Sensor size also plays an important role in determining depth of field for a given lens. A full frame sensor will allow for more depth-of-field for any given lens while a cropped (APS-C) sensor won’t alter depth-of-field, even though the overall reach of the lens will be more. Note that APS-C sensors won’t change the bokeh of a given scene, it will just crop the scene for any given focal length tighter in camera, the same as if you cropped an image on your computer; this is important to remember in terms of depth of field. Any hyperfocal app will automatically take this into account when calculating the hyperfocal distance.


Another piece of the puzzle is the aperture you choose. With any lens, either wide or telephoto, the smaller the aperture, the more depth of field one will get with any chosen lens. Most lenses perform at their sharpest with an aperture range of ƒ/8 to ƒ/11. However, if I need to go to ƒ/16, I don’t hesitate. Furthermore, if I need even greater depth, I’ll use ƒ/22.

There’s a caveat with using these smaller apertures, and that’s diffraction, which occurs when the light is bent to such an extreme using these small aperture openings that softer focus will result—especially out along the edges of the frame. In the real world, I never worry about using ƒ/16 and will only go to ƒ/22 if needed. Most images I shoot at ƒ/22 are very sharp, and I can improve their sharpness further in post-processing.

In my spring image captured in Leidig Meadow in Yosemite Valley (opening image), my focus point was just at the end of the foreground grasses where they meet the reflection pond. The resulting hyperfocal point, along with a small aperture of ƒ/16, ensured that I was sharp from the nearest foreground grasses all the way to the distant peaks. I had tested my focus point prior to the alpenglow light arriving. When it did, I was confident I had the scene focused correctly.

Screenshot from the Focal app by Essence Computing, used to help calculate focusing distance.

Through my 40-plus years of photography, it has become clear to me that if something must be soft in the image, I’d rather it be elements that are farther away from my lens—it looks more natural to the eye. If I miss the focus on the foreground but have a sharp background, the shot is usually ruined. Our visual system is attuned to gradual declines in either contrast or focus. If possible, I want to have all my elements sharp from front to back in my composition.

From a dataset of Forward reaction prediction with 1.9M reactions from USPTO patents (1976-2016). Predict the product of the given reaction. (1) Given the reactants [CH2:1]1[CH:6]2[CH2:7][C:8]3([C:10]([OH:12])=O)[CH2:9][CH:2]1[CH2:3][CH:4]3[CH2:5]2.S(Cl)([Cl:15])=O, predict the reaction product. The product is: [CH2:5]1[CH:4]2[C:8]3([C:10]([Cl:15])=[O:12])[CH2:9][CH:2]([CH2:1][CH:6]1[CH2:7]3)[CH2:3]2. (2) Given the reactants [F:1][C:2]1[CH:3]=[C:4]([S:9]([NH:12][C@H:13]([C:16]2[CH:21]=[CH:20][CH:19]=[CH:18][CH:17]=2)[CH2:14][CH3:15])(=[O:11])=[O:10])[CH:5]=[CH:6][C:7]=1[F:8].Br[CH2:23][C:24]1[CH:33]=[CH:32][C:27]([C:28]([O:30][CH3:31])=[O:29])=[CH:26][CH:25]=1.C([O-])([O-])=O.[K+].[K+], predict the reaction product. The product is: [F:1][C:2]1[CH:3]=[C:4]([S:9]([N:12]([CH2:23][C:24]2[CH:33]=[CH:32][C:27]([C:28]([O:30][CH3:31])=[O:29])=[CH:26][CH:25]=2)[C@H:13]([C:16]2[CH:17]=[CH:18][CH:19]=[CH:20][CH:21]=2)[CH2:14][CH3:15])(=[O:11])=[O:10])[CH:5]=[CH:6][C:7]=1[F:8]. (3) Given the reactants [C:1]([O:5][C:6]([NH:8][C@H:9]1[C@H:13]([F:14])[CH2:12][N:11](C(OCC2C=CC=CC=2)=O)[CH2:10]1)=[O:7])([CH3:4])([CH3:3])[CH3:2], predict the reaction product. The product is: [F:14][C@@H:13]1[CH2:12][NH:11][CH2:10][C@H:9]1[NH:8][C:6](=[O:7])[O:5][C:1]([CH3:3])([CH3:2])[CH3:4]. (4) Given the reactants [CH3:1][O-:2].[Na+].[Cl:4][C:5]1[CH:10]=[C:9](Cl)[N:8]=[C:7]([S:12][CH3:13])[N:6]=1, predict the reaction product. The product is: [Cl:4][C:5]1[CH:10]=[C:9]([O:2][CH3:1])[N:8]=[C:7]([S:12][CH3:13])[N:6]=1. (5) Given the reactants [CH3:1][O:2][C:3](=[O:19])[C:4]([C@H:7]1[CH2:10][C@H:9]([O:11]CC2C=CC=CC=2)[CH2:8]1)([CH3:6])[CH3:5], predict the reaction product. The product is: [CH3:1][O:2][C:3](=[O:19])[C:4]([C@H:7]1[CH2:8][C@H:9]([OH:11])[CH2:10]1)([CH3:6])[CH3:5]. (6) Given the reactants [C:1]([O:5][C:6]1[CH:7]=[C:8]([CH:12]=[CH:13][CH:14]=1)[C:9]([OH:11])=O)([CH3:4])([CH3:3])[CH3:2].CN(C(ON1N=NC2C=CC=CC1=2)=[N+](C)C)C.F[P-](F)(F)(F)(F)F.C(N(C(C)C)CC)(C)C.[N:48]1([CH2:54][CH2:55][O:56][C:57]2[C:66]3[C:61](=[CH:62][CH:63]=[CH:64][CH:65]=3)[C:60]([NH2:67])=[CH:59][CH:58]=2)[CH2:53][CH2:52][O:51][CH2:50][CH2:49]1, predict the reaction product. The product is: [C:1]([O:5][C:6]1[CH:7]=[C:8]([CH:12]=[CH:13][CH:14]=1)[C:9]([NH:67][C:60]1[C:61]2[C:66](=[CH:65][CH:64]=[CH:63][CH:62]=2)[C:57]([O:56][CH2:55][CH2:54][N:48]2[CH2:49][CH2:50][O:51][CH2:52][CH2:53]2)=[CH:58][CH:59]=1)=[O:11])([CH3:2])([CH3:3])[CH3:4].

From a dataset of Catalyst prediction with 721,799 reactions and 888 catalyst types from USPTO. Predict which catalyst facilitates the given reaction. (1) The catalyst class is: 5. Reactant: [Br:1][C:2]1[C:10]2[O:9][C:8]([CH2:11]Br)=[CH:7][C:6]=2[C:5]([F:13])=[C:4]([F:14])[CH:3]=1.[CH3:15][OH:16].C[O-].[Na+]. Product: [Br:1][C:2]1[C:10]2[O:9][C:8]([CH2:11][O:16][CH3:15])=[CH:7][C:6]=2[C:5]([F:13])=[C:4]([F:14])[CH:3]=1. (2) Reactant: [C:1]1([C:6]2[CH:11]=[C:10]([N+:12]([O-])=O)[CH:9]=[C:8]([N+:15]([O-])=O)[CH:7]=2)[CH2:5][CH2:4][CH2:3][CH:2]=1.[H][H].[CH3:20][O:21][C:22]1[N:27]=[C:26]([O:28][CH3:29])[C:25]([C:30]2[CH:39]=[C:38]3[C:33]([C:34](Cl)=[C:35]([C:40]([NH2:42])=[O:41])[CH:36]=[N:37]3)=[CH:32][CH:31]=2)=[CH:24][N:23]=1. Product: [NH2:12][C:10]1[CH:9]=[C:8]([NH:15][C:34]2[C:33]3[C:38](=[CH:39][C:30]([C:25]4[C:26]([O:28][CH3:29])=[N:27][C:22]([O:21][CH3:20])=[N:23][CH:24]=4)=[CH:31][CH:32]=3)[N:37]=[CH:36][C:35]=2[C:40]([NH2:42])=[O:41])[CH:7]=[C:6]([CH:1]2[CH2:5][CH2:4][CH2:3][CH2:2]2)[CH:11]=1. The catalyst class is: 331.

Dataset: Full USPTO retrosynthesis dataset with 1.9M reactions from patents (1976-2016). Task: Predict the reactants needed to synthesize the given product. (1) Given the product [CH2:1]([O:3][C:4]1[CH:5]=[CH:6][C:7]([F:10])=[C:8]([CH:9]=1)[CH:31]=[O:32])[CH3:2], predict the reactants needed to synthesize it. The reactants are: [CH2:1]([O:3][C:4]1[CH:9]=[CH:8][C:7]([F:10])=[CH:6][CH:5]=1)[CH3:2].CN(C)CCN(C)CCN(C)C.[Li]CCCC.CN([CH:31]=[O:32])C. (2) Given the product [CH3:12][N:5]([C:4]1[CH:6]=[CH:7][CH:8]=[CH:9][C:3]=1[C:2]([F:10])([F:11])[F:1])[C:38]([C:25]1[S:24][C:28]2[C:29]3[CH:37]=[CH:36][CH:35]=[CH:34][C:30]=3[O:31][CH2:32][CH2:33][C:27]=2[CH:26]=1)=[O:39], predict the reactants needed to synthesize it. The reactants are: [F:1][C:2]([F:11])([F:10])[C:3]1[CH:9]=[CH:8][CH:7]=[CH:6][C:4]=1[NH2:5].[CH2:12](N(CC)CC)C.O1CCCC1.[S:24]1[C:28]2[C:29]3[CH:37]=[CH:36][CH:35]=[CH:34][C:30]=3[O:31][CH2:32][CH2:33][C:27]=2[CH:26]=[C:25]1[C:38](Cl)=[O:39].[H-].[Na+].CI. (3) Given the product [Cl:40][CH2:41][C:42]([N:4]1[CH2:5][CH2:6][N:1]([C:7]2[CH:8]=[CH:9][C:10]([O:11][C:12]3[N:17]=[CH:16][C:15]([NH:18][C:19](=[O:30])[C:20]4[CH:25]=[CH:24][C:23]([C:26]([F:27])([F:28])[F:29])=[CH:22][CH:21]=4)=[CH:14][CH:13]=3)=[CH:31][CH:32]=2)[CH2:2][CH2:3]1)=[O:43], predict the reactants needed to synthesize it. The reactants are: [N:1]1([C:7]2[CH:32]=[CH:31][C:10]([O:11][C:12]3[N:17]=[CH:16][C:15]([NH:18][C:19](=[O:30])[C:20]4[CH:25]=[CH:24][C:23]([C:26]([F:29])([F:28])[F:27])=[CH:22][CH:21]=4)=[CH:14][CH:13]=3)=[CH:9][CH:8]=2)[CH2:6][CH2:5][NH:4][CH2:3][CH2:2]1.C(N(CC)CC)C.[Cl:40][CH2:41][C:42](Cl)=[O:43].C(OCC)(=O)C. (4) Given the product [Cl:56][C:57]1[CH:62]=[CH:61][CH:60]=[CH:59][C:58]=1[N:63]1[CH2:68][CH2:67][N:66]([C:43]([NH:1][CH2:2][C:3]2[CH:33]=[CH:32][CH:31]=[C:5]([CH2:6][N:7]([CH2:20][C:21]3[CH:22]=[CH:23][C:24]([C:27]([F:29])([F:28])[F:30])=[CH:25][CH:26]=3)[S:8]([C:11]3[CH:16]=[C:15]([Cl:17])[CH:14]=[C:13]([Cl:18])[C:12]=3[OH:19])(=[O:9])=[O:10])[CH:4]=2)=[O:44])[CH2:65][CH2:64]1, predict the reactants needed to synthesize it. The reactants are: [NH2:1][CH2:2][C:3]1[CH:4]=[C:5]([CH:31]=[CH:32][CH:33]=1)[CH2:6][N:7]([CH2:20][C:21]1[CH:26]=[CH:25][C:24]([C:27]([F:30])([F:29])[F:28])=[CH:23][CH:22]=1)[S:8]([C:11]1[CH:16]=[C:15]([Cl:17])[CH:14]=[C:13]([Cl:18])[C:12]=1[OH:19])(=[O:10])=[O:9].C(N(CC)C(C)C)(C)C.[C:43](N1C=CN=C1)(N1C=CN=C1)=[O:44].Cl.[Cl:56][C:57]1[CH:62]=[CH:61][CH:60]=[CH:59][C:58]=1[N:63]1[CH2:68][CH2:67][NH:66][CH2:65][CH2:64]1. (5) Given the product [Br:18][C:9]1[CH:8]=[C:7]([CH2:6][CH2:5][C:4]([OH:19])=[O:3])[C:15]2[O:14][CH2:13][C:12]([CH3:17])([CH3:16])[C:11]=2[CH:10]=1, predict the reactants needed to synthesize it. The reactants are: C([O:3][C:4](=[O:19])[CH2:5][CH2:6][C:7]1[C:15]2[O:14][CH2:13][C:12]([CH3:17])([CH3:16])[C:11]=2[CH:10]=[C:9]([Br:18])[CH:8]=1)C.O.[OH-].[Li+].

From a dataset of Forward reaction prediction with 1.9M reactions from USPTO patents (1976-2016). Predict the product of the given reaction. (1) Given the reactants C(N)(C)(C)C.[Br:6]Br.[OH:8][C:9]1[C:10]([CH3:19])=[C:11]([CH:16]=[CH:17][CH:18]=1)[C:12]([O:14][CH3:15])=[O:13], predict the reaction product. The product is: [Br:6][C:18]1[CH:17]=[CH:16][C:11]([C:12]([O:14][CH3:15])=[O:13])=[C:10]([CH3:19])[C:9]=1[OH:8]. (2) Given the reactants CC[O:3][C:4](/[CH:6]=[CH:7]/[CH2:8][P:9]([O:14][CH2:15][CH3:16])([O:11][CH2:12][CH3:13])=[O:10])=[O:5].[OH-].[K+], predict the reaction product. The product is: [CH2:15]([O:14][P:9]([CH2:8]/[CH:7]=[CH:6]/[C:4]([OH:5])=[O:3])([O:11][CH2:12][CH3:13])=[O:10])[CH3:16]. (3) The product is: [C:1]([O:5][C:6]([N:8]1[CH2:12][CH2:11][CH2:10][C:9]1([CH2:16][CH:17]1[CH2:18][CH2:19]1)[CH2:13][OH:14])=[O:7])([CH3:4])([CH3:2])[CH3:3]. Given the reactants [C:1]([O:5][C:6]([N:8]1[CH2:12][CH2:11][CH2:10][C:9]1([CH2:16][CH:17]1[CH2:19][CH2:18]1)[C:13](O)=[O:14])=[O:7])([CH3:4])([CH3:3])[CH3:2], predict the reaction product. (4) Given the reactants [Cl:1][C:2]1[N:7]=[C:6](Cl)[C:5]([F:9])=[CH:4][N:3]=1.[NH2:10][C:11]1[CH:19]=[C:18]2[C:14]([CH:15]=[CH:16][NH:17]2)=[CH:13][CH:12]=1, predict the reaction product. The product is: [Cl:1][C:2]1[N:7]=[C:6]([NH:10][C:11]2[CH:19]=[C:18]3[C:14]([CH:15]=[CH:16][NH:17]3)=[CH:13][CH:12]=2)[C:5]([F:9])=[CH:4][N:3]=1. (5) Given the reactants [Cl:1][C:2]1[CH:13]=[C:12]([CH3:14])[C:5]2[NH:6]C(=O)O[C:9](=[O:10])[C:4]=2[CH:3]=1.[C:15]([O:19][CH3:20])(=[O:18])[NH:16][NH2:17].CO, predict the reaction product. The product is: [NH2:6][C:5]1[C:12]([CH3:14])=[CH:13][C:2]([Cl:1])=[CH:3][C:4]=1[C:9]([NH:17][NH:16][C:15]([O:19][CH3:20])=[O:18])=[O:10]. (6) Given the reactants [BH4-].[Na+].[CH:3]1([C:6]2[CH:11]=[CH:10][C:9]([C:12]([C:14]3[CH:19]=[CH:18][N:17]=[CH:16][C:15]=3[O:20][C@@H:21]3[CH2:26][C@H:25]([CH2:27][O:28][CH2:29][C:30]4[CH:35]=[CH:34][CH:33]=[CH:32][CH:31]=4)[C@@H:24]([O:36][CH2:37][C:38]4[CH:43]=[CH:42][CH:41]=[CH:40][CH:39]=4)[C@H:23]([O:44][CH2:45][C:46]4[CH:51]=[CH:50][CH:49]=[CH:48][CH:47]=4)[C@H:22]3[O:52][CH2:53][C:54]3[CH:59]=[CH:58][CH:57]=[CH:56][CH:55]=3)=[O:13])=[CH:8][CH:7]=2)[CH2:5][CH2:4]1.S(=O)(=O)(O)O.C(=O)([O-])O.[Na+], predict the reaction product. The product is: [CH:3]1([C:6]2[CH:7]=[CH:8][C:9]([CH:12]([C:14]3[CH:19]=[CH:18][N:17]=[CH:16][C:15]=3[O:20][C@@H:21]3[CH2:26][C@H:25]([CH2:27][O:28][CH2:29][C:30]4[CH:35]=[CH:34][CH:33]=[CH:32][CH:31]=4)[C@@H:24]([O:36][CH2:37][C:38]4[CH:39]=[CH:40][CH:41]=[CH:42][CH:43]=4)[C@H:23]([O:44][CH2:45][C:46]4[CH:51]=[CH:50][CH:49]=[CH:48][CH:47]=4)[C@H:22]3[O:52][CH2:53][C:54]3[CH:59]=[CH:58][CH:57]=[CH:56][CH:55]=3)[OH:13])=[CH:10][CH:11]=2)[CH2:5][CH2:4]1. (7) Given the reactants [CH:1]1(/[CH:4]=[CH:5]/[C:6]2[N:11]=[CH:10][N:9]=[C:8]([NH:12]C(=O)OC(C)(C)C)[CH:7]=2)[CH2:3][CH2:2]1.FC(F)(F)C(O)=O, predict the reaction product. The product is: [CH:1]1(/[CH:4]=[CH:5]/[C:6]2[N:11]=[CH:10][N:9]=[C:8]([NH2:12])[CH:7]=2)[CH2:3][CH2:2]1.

What about the smartphone apps that I mentioned earlier? Using the Focal app as an example, I’ll walk you through how easy it is to use. There are plenty of apps available, and they all do the same thing.

The first step is to specify the camera you’re using. The next step is to enter in the foreground subject distance. Remember, the rule of thumb is that you’ll get approximately one-half of the resulting hyperfocal distance sharp. The goal is to allow the app to find this number and make sure you see the exact range of focus from your nearest to furthest elements (this generally means infinity). In the screen shot at left, I focused 10 feet into the scene. The resulting hyperfocal distance was 6.17 feet, meaning the closet element in sharp focus in the scene was approximately half that number—in this case, 3.81 feet.

In this image, composed at 30mm, I needed the grasses sharp from 5 feet to infinity. As you can see in the app screenshot, if I focused 10 feet into the scene at ƒ/16, my range of acceptable focus would be 3.81 feet to infinity. Perfect.

Because I only needed 5 feet, I had some “wiggle room” if I couldn’t get to infinity. For example, I could have focused as far as 25 feet into this scene and still had a range of 4.95 feet to infinity sharp. I’d be just shy of the 5 feet I desired.

The bottom line is to always try focusing deeper into your scene if you’re not getting to infinity. If you go beyond the minimum focus difference and still can’t achieve infinity focus, then the next step would be to use a smaller aperture (in this case, switching from ƒ/16 to ƒ/22).

Like anything in photography, hyperfocal focus takes practice. The cool thing is that you don’t have to be on location to learn how to use it. I’ll experiment with different scenarios when I’m relaxing or in a hotel room. The more you experiment, the more you’ll be comfortable in the field. Eventually, you’ll be able to start predicting hyperfocal distances.

See more of Don Smith’s work at donsmithphotography.com.